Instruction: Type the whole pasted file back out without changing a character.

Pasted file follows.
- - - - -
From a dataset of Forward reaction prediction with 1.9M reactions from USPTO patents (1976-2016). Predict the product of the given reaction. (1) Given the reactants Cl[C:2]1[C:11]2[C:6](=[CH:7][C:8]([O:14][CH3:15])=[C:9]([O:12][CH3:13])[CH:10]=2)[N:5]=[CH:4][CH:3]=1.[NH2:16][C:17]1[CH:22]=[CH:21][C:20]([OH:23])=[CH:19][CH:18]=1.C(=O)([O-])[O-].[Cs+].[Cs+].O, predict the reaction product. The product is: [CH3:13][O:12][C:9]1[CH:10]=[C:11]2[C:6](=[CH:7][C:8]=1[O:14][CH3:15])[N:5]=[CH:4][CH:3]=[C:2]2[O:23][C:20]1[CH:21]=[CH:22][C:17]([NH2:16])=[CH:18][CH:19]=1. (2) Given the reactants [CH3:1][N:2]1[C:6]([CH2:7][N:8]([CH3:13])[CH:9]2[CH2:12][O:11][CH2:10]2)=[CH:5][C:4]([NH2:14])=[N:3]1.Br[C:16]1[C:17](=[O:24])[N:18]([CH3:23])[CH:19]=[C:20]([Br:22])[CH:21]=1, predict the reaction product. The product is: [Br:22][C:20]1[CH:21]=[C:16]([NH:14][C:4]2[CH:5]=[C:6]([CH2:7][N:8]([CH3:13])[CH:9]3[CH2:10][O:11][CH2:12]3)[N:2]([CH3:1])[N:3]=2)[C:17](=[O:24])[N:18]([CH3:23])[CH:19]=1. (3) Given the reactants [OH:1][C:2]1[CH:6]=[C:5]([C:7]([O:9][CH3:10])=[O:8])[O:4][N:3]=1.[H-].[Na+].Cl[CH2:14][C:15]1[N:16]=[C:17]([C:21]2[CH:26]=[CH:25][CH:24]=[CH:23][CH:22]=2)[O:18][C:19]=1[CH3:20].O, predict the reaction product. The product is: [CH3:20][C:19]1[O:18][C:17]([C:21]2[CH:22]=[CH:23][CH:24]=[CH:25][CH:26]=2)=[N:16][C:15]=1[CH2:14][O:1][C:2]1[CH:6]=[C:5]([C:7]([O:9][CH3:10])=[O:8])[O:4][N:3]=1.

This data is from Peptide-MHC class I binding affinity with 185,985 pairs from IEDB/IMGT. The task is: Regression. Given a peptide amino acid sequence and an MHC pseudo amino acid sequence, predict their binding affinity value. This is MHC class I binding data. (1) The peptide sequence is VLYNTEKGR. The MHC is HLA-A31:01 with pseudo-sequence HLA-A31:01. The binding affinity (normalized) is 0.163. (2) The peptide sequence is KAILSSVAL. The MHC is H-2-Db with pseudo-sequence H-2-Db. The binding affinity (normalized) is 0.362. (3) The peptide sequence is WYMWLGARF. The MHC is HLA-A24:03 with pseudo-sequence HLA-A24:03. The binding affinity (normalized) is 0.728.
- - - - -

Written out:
From a dataset of Forward reaction prediction with 1.9M reactions from USPTO patents (1976-2016). Predict the product of the given reaction. (1) Given the reactants Cl[C:2]1[C:11]2[C:6](=[CH:7][C:8]([O:14][CH3:15])=[C:9]([O:12][CH3:13])[CH:10]=2)[N:5]=[CH:4][CH:3]=1.[NH2:16][C:17]1[CH:22]=[CH:21][C:20]([OH:23])=[CH:19][CH:18]=1.C(=O)([O-])[O-].[Cs+].[Cs+].O, predict the reaction product. The product is: [CH3:13][O:12][C:9]1[CH:10]=[C:11]2[C:6](=[CH:7][C:8]=1[O:14][CH3:15])[N:5]=[CH:4][CH:3]=[C:2]2[O:23][C:20]1[CH:21]=[CH:22][C:17]([NH2:16])=[CH:18][CH:19]=1. (2) Given the reactants [CH3:1][N:2]1[C:6]([CH2:7][N:8]([CH3:13])[CH:9]2[CH2:12][O:11][CH2:10]2)=[CH:5][C:4]([NH2:14])=[N:3]1.Br[C:16]1[C:17](=[O:24])[N:18]([CH3:23])[CH:19]=[C:20]([Br:22])[CH:21]=1, predict the reaction product. The product is: [Br:22][C:20]1[CH:21]=[C:16]([NH:14][C:4]2[CH:5]=[C:6]([CH2:7][N:8]([CH3:13])[CH:9]3[CH2:10][O:11][CH2:12]3)[N:2]([CH3:1])[N:3]=2)[C:17](=[O:24])[N:18]([CH3:23])[CH:19]=1. (3) Given the reactants [OH:1][C:2]1[CH:6]=[C:5]([C:7]([O:9][CH3:10])=[O:8])[O:4][N:3]=1.[H-].[Na+].Cl[CH2:14][C:15]1[N:16]=[C:17]([C:21]2[CH:26]=[CH:25][CH:24]=[CH:23][CH:22]=2)[O:18][C:19]=1[CH3:20].O, predict the reaction product. The product is: [CH3:20][C:19]1[O:18][C:17]([C:21]2[CH:22]=[CH:23][CH:24]=[CH:25][CH:26]=2)=[N:16][C:15]=1[CH2:14][O:1][C:2]1[CH:6]=[C:5]([C:7]([O:9][CH3:10])=[O:8])[O:4][N:3]=1.

This data is from Peptide-MHC class I binding affinity with 185,985 pairs from IEDB/IMGT. The task is: Regression. Given a peptide amino acid sequence and an MHC pseudo amino acid sequence, predict their binding affinity value. This is MHC class I binding data. (1) The peptide sequence is VLYNTEKGR. The MHC is HLA-A31:01 with pseudo-sequence HLA-A31:01. The binding affinity (normalized) is 0.163. (2) The peptide sequence is KAILSSVAL. The MHC is H-2-Db with pseudo-sequence H-2-Db. The binding affinity (normalized) is 0.362. (3) The peptide sequence is WYMWLGARF. The MHC is HLA-A24:03 with pseudo-sequence HLA-A24:03. The binding affinity (normalized) is 0.728.